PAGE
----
The 7-inch touchscreen tablet comes with 50 preinstalled apps selected for children, including games such as Angry Birds and Fruit Ninja, and a book app called istorybooks. It will retail for $149.99 and runs on Google Inc.'s Android operating system. Toys R Us sells other electronics including Apple Inc.'s iPad, but this is its first store-brand tablet.
Bill Moggridge, a British industrial designer who designed an early portable computer with the flip-open shape that is common today, has died. He was 69. Moggridge is credited with the design of the Grid Compass, a computer that had a keyboard and yellow-on-black display that sold for $8,150 when it was released in 1982. It was encased in magnesium and seen as rugged, and was used by the U.S. military.
element14, the first collaborative community and electronics store for design engineers and electronics enthusiasts and a part of global electronics distributor Premier Farnell [LON:PFL], announced today that it is co-sponsoring two free 1-hour webinars with Freescale Semiconductor entitled, “Energy efficient designs made simple with the rich enablement of Kinetis L series microcontrollers."
This deal is a major coup for the UK manufacturing industry and represents a return home for the innovative British-designed Raspberry Pi, which to date has only been manufactured in China. Utilising Sony UK Technology Centre’s state of the art lean manufacturing techniques, the site will be initially produce over 300,000 units for customers across the world and is expected to create up to 30 additional jobs.
That means LG Electronics USA is pushing out its set with so-called "4K" resolution before Sony Corp., which will have a similar set in stores in December for $25,000. The set's resolution will be 3,840 by 2,160 pixels, which compares with 1920 by 1080 pixels for today's best HDTVs.
Intel chips go into about 80 percent of personal computers and into a vast number of servers as well, making it a bellwether for spending on computers. The company now expects revenue of about $13.2 billion, but says that figure could be up or down $300 million. Its prior guidance was for revenue between $13.8 billion and $14.8 million.
Amazon.com Inc. refreshed its Kindle line of gadgets on Thursday. It updated its Kindle Fire tablet computer and announced new stand-alone e-reader models. The Fire will be an effort to take a larger share of a tablet computer market dominated by Apple's iPad.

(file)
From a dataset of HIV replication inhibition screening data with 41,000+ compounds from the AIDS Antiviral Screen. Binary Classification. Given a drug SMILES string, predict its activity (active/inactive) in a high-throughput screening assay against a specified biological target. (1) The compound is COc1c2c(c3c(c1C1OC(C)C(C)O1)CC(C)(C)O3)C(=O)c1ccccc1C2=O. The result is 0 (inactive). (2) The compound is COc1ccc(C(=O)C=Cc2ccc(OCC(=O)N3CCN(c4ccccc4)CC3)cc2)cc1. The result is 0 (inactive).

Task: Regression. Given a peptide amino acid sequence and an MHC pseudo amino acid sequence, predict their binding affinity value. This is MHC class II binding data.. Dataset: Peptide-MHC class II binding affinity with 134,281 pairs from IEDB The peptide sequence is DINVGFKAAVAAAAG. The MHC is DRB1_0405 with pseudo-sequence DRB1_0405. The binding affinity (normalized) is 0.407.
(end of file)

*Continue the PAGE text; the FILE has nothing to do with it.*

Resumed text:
Cloud technology is proliferating throughout corporations around the globe, and manufacturing companies have been among the earliest adopters of cloud-based solutions. New technologies are fueling a rapid decline in storage and bandwidth pricing, important economic factors which drive the selection of cloud-based solutions over on-premise solutions for manufacturers of all sizes.
The group called AntiSec has released a link to a database of more than 1 million unique identification numbers for Apple devices, which could include iPhones and iPads. AntiSec said the data is just a piece of the more than 12 million unique identification numbers and personal information on the device owners that it got from a laptop used by an FBI agent.
Small is big for Murata: The Japanese electronics maker has developed the world's tiniest version of a component known as the capacitor. And that's potentially big business. Capacitors, which store electric energy, are used in the dozens, even in the hundreds, in just about every type of gadget — smartphones, laptops, parts for hybrid cars, medical equipment and digital cameras.
After spending a year gazing at Vesta, NASA's Dawn spacecraft was set to cruise toward the most massive space rock in the asteroid belt between Mars and Jupiter — a voyage that will take nearly three years. Firing its ion propulsion thrusters, Dawn had been slowly spiraling away from Vesta for more than a month until it was to pop free from its gravitational grip.
Australian miner Lynas Corp. says it has secured the Malaysian government's approval to fire up a controversial rare earths plant. The operating license ends months of delays sparked by safety concerns surrounding the Australian company's plans to process rare earths crucial for manufacturing high-tech products.